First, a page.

“We’re not going to fix it,” was how Rep. Tim Burchett answered when asked about a potential role for congress in addressing the relentless school shootings plaguing America. The Republican, three-term U.S. House member from Tennessee gave the comment only a few hours after last Monday’s deadly shooting in Nashville.
Two attributes of the pro-gun crowd are troubling me. The first one is evidenced by Burchett’s additional comments last week when he said, “I think you got to change people’s hearts.” This defeatist tone from the gun freedom crowd is familiar. Shootings like last week are now regularly described as an act of “evil.”
As empty as “thoughts and prayers,” evil is now the insurmountable phantom used by those not interested in “fixing” any of it. It’s the GOP justification to not bother trying.
The second attribute is broader, but also easily identifiable. It’s called “hyper-individualism.” Though this permeates much of our politics and culture right now, it is most visible in the gun fights. Pro-gun Americans try to avoid saying things like “the death toll by guns is the price of freedom.” But it is this deeply expensive freedom, specifically, that supports gun manufacturer’s production of the tools being used to kill our kids.
Dr. Dennis M. Clausen wrote for Psychology Today in 2021, “it seems that individuals have taken the attitude that they have the right to conduct themselves in whatever way they see fit, and everyone else be damned.” Clausen discusses how “Social Darwinists” have led this type of cultural movement before, in a sad misinterpretation of Charles Darwin’s famous 1859 book, “The Origin of Species.”
Clausen writes of how the phenomenon appears in road rage incidents and customer service violence we now often see on video. Pandemic behavior displayed this like nothing else I’ve ever seen, and with an intensity I hope I never see again. It cost a staggering number of lives.
Hyper-individualism is a fancy word for a simple thing: selfishness. One of the problems with the pro-gun crowd is their inability to see the cost of their selfishness. The enormous fiscal aspect of the overwhelming presence of guns is quantifiable. The cost this extreme self-interested behavior is causing for the greater community is immeasurable.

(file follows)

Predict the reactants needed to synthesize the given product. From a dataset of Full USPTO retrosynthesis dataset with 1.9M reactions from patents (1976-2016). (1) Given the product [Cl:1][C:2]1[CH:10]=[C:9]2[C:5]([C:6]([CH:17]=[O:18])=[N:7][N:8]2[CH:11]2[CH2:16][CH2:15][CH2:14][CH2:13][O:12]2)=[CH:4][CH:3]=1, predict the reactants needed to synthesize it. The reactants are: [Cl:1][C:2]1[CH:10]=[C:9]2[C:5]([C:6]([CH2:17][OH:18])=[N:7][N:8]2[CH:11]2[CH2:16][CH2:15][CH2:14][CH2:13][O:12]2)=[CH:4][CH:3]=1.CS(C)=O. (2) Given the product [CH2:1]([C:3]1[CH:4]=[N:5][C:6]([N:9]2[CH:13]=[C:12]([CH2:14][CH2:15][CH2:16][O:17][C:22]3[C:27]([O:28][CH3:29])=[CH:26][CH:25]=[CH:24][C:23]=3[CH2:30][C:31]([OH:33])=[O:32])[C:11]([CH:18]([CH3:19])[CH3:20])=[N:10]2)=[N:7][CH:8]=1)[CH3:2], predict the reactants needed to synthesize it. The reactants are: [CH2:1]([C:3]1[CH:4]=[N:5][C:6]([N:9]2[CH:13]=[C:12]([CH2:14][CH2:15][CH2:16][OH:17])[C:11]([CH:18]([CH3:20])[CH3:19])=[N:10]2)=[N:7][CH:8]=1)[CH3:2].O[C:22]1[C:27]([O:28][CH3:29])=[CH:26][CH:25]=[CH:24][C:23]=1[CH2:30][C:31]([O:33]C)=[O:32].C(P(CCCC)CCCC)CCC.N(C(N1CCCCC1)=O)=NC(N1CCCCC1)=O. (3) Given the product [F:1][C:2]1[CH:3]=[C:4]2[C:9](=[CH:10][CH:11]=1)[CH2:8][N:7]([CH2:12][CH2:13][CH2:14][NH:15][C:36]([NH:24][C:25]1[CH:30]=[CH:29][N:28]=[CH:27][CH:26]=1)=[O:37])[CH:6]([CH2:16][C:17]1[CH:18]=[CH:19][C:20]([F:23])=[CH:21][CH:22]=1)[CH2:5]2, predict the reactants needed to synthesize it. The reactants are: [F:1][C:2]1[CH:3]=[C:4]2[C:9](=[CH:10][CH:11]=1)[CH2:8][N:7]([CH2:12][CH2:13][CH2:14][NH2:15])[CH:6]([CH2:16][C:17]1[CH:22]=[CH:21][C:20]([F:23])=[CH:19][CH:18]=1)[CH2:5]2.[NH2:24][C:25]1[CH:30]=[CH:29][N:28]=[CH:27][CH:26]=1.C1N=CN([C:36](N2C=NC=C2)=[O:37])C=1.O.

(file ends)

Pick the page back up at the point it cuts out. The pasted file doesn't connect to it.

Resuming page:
The deterioration of community is akin to the collapse of the nuclear family. David Brooks wrote extensively about that collapse in The Atlantic in 2020. Losing commitment to both family and community leaves us where exactly? It leads us here — a nation stuck with a problem featuring a menu of potential solutions, but not enough commitment to one another to meaningfully act.
Federal bill and Young
Last summer, President Joe Biden signed into law the Bipartisan Safer Communities Act. It was, at best, an incremental federal step in our national struggle with gun violence for the first time in nearly thirty years. Twenty Republican members of congress voted for it. Did Republican voters revolt? Quite the opposite.
Of the five Republicans in the House who voted for the act, only one was on the ballot five months later in November. Rep. Brian Fitzpatrick represents Pennsylvania’s 1st Congressional District in the House. First elected in 2016 in a competitive district, he garnered 56% of the vote in 2022 for a 12-point margin of victory, tying his largest victory in four elections.
Fifteen Republicans voted for it in the Senate. Only two of them had to face voters in the fall. Both won bigger than ever before: Alaska’s Lisa Murkowski, and Indiana’s Todd Young.
Senator Young’s 58% share of Hoosiers voting last fall would likely have been smaller if he had voted against the gun safety bill. I have no data to back that up, but I bet Senator Young does. He knew. He knew the right thing to do politically, even in red Indiana, was to vote yes. His margin of victory confirmed it.
American voters want action on guns, even if Republicans in congress still lack the courage to regularly deliver it.
The New England Journal of Medicine published data showing that death by gun became the number one cause of death among children in 2020. Other top causes are auto accidents, cancer and drug overdoses, all tragic problems we collectively have no problem trying to solve.
Darwin’s theory about “the survival of the fittest” has been wrongly applied to all sorts of things the last century and a half. Specifically, his theory was about the survival of the species itself. Our children’s survival is being threatened by one neighbor’s selfish freedom to own an AR-15, while his neighbors, and their children, are needlessly dying from it.